Several of these were particularly strong contenders, and I recognize that another judge might easily have gone in a different direction. I myself have wavered between three or four, but in the end I chose Ms. Murray’s: I loved the fluid way in which her story unfolded, the three distinct characters, the pitch-perfect dialogue. Congratulations, Ms. Murray, and thank you again to all who played.

Nothing But Meat
By Jill Murray

“Are you a lesbian?” my boss Dee asked sharply, quick black eyes searching my face.

I set down the poster I was presenting. “Should I be?”

“Well that’s what Kevin’s telling everyone. I didn’t think it sounded right. Didn’t you just break up with someone?”

“Yeah, because he was a bad boyfriend, not because I’m into girls now. Who is Kevin?”

“Well that explains it,” she said, turning her attention back to the poster. “I’m not a fan of this font.”

“I’ll change it… explains what?”

She wheeled her chair out from behind her desk and leaned in confidentially.

“Kevin. From the Christmas Party. He’s probably upset that you don’t remember him, and that’s why he’s telling everyone you’re a lesbian. That and you danced with those girls.”

“Women, and you were one of them!” Wheelchair be damned, Dee could dance circles around all of us. “I thought we were a posse.”

“Well it’s none of my business. I just thought I’d check with you.”

I closed my eyes and the party came rushing back: Me in teal stretch velour, the dress mercifully playing up the positive aspects of my post-break-up weight gain. Dee wheeling up to me, a snow queen from the tips of her frosted bangs to the toes of her white pumps. She introduced me to Kevin as I searched for vegetarian hors d’oeuvres.

“You’re vegetarian?” he asked. “What a coincidence! I’m on the Atkins diet. I eat nothing but meat!”

Dee wheeled away and I watched my lifeline disappear into the crowd as Kevin regaled me with tales of fatty creatures recently ingested. I nodded politely as he told me what he hated most about vegetarians. “It’s that they won’t shut up about it. Blah blah blah who cares? I don’t care what you ate for breakfast.”

When he at last took a breath, I excused myself to the sanctuary of the ladies room. I found Dee there, innocently lacquering her daggered lashes with another layer of black mascara. “Isn’t Kevin great?” she asked. I wheeled her to dinner.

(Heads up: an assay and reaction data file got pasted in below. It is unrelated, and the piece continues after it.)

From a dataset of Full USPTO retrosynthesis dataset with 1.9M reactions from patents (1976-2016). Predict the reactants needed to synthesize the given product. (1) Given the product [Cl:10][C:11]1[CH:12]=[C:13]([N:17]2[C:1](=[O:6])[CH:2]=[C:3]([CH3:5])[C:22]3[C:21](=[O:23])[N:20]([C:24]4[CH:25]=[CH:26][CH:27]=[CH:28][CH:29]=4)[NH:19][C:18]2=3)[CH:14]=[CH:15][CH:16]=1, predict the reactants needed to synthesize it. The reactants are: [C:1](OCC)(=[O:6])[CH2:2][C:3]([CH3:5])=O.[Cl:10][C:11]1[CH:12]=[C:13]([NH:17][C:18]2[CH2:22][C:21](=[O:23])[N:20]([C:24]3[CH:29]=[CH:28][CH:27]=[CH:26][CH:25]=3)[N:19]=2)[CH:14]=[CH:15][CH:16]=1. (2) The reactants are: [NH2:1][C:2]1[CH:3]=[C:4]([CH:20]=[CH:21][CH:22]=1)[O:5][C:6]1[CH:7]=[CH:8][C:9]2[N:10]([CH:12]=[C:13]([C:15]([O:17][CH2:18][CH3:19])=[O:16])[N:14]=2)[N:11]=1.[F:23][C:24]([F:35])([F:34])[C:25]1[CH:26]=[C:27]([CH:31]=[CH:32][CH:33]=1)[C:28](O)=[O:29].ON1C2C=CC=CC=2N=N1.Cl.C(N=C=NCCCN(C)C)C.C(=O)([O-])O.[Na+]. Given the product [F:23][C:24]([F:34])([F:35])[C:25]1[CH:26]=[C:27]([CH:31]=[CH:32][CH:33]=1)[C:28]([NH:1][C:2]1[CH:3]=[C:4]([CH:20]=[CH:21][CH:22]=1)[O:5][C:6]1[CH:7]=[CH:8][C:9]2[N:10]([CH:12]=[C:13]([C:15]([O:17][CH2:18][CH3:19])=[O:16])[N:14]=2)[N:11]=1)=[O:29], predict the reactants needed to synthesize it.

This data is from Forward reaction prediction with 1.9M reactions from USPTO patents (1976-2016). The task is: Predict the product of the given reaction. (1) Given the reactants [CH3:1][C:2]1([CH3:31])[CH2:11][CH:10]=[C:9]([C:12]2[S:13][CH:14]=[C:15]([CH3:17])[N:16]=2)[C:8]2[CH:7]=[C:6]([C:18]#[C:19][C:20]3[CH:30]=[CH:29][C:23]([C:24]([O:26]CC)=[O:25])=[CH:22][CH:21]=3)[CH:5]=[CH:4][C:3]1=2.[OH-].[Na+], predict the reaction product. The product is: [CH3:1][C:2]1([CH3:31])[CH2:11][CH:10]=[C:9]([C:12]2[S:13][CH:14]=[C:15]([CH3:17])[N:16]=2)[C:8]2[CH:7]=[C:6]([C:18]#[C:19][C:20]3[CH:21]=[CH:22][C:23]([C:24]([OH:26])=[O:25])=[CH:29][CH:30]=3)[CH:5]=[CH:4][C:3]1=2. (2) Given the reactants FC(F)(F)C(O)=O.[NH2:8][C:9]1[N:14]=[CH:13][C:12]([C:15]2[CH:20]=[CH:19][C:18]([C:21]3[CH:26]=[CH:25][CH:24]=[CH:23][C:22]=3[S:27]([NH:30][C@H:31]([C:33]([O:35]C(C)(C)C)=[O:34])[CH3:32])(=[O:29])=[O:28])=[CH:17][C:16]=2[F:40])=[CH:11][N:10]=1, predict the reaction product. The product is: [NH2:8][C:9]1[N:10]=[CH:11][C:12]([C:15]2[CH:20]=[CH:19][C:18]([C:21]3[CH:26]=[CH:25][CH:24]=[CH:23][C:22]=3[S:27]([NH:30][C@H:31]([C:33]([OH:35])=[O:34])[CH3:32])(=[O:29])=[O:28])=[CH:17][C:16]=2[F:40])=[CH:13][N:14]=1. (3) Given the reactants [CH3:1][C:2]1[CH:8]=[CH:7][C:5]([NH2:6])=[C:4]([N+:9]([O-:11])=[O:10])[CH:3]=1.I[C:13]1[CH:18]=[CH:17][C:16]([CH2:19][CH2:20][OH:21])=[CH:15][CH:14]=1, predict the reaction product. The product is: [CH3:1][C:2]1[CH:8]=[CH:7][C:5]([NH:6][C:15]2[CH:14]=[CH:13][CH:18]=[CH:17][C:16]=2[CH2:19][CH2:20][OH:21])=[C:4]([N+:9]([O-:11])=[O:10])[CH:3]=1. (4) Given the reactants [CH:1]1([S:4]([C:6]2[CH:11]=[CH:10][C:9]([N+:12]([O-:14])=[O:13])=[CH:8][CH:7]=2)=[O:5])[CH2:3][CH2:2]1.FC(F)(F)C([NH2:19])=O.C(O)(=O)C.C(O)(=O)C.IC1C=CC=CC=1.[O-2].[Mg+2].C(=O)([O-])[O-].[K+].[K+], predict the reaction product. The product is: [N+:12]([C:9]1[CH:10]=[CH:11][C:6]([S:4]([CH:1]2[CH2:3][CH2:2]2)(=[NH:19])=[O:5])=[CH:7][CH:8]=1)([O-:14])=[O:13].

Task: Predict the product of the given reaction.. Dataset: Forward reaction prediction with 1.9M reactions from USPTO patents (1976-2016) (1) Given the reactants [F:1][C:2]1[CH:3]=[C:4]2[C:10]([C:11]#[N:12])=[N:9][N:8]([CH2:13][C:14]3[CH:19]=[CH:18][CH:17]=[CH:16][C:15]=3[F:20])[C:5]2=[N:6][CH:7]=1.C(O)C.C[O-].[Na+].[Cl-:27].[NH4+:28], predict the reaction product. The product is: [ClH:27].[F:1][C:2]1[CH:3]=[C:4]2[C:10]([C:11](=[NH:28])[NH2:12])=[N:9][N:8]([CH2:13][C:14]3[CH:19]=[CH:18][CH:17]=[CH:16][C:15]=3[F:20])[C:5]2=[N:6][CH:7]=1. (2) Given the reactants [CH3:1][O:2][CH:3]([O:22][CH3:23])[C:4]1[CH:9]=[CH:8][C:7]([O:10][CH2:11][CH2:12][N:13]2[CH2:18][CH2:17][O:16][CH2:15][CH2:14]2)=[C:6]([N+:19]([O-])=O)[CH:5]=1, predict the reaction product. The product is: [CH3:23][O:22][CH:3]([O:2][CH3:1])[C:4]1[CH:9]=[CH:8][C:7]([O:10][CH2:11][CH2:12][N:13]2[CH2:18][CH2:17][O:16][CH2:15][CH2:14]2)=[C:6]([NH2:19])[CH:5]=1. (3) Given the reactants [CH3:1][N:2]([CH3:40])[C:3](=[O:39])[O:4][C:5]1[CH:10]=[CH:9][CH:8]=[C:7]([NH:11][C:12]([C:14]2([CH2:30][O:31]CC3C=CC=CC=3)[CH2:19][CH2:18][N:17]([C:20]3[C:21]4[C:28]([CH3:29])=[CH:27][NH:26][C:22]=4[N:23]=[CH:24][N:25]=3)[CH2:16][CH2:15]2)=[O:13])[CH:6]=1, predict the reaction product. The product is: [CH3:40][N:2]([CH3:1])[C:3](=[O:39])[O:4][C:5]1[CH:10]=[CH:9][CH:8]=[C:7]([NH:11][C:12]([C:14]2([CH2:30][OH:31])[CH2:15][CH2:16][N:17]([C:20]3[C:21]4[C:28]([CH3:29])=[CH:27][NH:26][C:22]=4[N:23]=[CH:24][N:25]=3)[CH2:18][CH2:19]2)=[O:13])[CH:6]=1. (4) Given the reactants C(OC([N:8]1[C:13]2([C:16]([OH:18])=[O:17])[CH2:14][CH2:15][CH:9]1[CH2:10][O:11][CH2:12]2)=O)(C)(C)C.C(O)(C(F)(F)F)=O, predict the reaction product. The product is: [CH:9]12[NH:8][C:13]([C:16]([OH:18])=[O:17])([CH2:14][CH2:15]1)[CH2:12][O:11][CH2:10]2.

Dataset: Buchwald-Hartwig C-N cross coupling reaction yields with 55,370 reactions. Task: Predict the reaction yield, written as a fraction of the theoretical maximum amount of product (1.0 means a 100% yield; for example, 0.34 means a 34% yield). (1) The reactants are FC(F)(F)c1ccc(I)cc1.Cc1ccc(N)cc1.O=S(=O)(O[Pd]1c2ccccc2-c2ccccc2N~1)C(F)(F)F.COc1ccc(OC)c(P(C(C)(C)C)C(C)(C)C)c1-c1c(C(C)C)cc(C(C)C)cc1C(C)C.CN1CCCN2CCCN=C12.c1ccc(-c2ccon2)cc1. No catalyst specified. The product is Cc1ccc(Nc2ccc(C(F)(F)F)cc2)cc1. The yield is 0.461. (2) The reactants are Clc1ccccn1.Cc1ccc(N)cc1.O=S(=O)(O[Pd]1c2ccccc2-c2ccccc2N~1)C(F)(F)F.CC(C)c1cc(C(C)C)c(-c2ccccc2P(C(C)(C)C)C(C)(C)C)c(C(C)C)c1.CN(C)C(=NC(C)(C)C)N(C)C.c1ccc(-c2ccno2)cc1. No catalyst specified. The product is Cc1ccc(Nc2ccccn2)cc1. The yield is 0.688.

I ate my pasta with red sauce without commenting on it, and drank white wine as conservatively as a young woman at an office party is counselled to do. YMCA came over the speakers, signalling an open dancefloor.

Kevin lurched up to me, breath thick with the stale remains of the open bar, a bulb from the Christmas tree dangling from each ear. “Wanna dance?” he asked, throwing a log of an arm over my shoulders. My stomach lurched with a mix of revulsion at his breath, and envy at his freedom—to drink, let go, lurch, lean, and still do his job without comment on Monday. “It’s nothing to do with his work.”

“No thank you,” I said, ducking out as he brought his face too close to mine.

“That Kevin?” I asked. Dee wheeled back to her monitor, avoiding my eyes.

“He’s a programmer,” she shrugged. “They’re just like that. Bad social skills. You’re sure you won’t give him a chance? Great guy. Really nice.”

 

Work Stew in the News…Screen Shot 2013-12-06 at 5.30.04 PM

“Random Acts of Business,” the essay I wrote to launch Work Stew back in 2011, was re-published in The Huffington Post. It’s located in a section called ‘The Third Metric,’ which focuses on “redefining success beyond money and power.”

nprAlso, Ashley Gross of KPLU (Seattle’s NPR station) talked to me about why I started the site, why I keep at it, and what I’ve learned.

Many Work Stew contributors came along for the ride: photographer Meg Heimovics Kumin and flight attendant-turned-gorilla caretaker John Safkow were featured in the radio version of the story (click the blue ‘listen’ button to hear it).

Devo founder Gerald Casale, python hunter Ruben Ramirez, high-rise window washer David Schmidt, lice remover Lisa Weisberg, former corporate lawyer Kevin McHargue, and carpenter Samantha Cole all made appearances in the accompanying print piece.

cof2014smaller-1Work Stew went to the woods: I was honored to present at Islandwood’s tenth annual Circle of Friends event, where Cheryl Strayed, best-selling author of WILD and TINY BEAUTIFUL THINGS, served as the keynote speaker.

My session, which wrapped up a weekend-long retreat, focused on writing as a tool for personal development. In my talk, I got to highlight the essays of several Work Stew contributors. Thank you, as always, for letting me share your stories.

Stewing on Stage: A Brief Story Slam Round-Up

july2013-slam-web1I love swapping stories here at Work Stew. I think of it as a virtual water cooler where someone is always around with a tale to tell.

But there’s also something to be said for telling a story live—on stage, with no notes, to a crowd of people whose faces you can see.

I’ve done that three times now, at the Bainbridge Island Story Slam, and it’s really, really fun. If your community is currently slam-free, perhaps you should get one going? Feel free to reach out via Facebook or email (kate@workstew.com) and I’ll explain the logistics, which are gloriously simple.

In the meantime, for a taste of the tales you might hear at such an event, here’s my latest. The theme was ‘Dating: the Good, the Bad, and the Ugly’—but, as you’ll see, my story has a small connection to work as well.

My other slam tales, which focused more centrally on work, were about the summer job I had at Yellowstone National Park and my most memorable night shift.